As an aside Van Drunen has an excellent article titled “The Use of Natural Law in Early Calvinist Resistance Theory” published in the Journal of Law and Religion. Here he demonstrates where theologians such as Beza depart from Calvin on the topic of civil disobedience, grounding their arguments in Natural Law and Scripture. Early British Calvinists, such as John Knox also used similar argumentation. What I find interesting is that the question of the propriety of civil disobedience was as unsettled in the Reformation as it is today. However, the Reformed Resistance Theorists have a huge impact on how 2k thinkers approach Natural Law, regardless of their position on civil disobedience.

          1. Truth Unites... and Divides says:

            Hi Jed,

            I’m unclear about what you and Zrim are arguing about. Zrim says here that

            “I too don’t see how 2k determines the civil disobedience question in one direction or the other. Though related, it seems more like a Christian liberty issue.”

            Since you’re a 2K’er, you have the Christian liberty to practice civil disobedience as you discern the matters at hand according to Zrim.

            1. Jed Paschall says:


              If you go to the initial conversation Zrim was much more adamant that civil disobedience was neither biblically warranted nor permissible. Our conversation in particular was pretty intense on the matter. It seems as if he has come off of his initial stance, or at least softened it.

              1. Truth Unites... and Divides says:

                “It seems as if he has come off of his initial stance, or at least softened it.”

                It looks like he has softened it substantially! Seemingly repudiating his previous position given his recent statement of:

                “it [civil disobedience] seems more like a Christian liberty issue.”

              2. Jed Paschall says:

                I am glad to see the movement, regardless of what his prior stance was. For me, as a 2k advocate, I think that some of the leading voices in the movement have been more against civil disobedience than for it, when frankly the doctrine of 2k doesn’t exactly indicate the answer one way or the other. I really don’t have a problem with those who cannot engage in civil disobedience based on their conscience or own understanding of Scripture, since this thinking is attested in certain strands Reformed theology from it’s inception. What I do have a problem with is the argument that 2k entails anti-civil disobedience regardless of the nature of the circumstance, as this paints a picture of 2k that simply doesn’t match reality. The fact of the matter is there is a good deal of diversity amongst 2kers on a whole host of cultural issues.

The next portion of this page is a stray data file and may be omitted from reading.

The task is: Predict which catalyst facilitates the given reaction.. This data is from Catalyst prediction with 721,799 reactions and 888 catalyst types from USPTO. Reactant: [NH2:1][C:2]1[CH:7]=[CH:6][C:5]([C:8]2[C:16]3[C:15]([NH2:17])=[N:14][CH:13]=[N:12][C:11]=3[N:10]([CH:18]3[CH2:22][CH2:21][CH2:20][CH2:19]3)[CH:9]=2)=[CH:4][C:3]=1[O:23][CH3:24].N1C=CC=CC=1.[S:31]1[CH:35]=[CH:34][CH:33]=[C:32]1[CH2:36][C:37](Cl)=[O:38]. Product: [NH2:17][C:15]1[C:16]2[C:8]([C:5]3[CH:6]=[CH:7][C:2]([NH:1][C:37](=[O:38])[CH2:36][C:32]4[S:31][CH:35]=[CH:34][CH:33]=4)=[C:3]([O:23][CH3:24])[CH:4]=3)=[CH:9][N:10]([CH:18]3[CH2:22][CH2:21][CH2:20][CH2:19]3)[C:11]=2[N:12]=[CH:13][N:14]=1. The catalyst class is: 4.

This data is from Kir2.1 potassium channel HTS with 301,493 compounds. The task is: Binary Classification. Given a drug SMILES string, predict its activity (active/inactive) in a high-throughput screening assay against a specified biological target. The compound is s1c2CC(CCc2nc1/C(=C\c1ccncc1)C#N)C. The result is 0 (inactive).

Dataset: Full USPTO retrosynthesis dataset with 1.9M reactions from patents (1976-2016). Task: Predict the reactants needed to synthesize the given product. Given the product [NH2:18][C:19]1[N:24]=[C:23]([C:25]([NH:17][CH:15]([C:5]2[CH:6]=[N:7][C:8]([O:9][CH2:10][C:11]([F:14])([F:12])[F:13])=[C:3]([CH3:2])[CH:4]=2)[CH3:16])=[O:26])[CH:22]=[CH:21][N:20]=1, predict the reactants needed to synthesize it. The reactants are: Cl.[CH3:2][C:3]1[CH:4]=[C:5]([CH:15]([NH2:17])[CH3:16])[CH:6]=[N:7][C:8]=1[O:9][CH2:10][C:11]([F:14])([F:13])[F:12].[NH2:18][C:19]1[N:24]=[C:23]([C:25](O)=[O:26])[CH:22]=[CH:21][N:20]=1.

My objective in these is at least in part to demonstrate that there are warrants for civil disobedience, and Christians need not shy away from these when circumstances demand it. This is all part and parcel of the Christian’s call to sound ethical reasoning, and the ability to discern good from evil. The fact of the matter is involvement in the affairs of the civil kingdom can be incredibly complex, and I don’t think there is a one-size fits all approach to social and civic issues.

              3. Truth Unites... and Divides says:

                “I am glad to see the movement, regardless of what his prior stance was.”

                Heh. Your statement kind of reminds me of the brouhaha over TD Jakes and the Elephant Room 2 controversy.

                I.e., “I am glad to see TD Jakes move towards trinitarianism, regardless of his prior stance on modalism/manifestations.”

                Some folks were arguing that TD Jakes should make a more vocal and explicit repudiation of modalism/manifestations if he’s genuinely moved to embracing Trinitarianism.

              4. Jed Paschall says:


                That’s like saying your recovery from a sprained ankle was a lot like my recovery from open heart surgery. The Trinity is a cardinal doctrine, and civil disobedience is an important concept that Christians can disagree on.

                Obviously the Trinity is a zero-sum game, either you believe it or you’re out, so there isn’t any use in trying to be “closer” to the doctrine. But here, on an issue that I think stands closer to the periphery (still important though), I can live with movement toward more acceptable positions. I guess that’s how I see this particular issue. Besides, I’ve never been too impressed with MacDonald anyway, going all the way back to my Chicago days – he seemed like an odd fit for TGC to begin with.

              5. Truth Unites... and Divides says:

                Hi Jed,

                It wasn’t the scale of the issues being compared, what was being compared was whether genuine movement was being made by the claimant.

              6. Jed Paschall says:

                On that account your guess is as good as mine.

  2. Pastor Matt says:

    If this is what the Obama administration does while running for re-election, what will it do if it is re-elected with nothing left to lose?

  3. Joey P says:

    In a democracy, people get the government they deserve. Between this decision, the sodomite marriage momentum and the prayer banner issue in New England, I think its safe to say that our nation is just marching further into the moral abyss.

    I argued with more Christians than I care to count about the dangers of the Obama administration…but all I heard was a lot of nonsense about how he cares about the poor and idiocy about “social justice.” Actually, I think it is that a lot of young Christians don’t want to be stereotyped as intellectually backward or closed minded, so they do what their left-leaning professors and hipster friends tell them to. I was shocked with the zombie-like drooling hordes that were taken in by the Obama hype. But, now we get to deal with the consequences of the stupidity of the American electorate.

    1. kpolo says: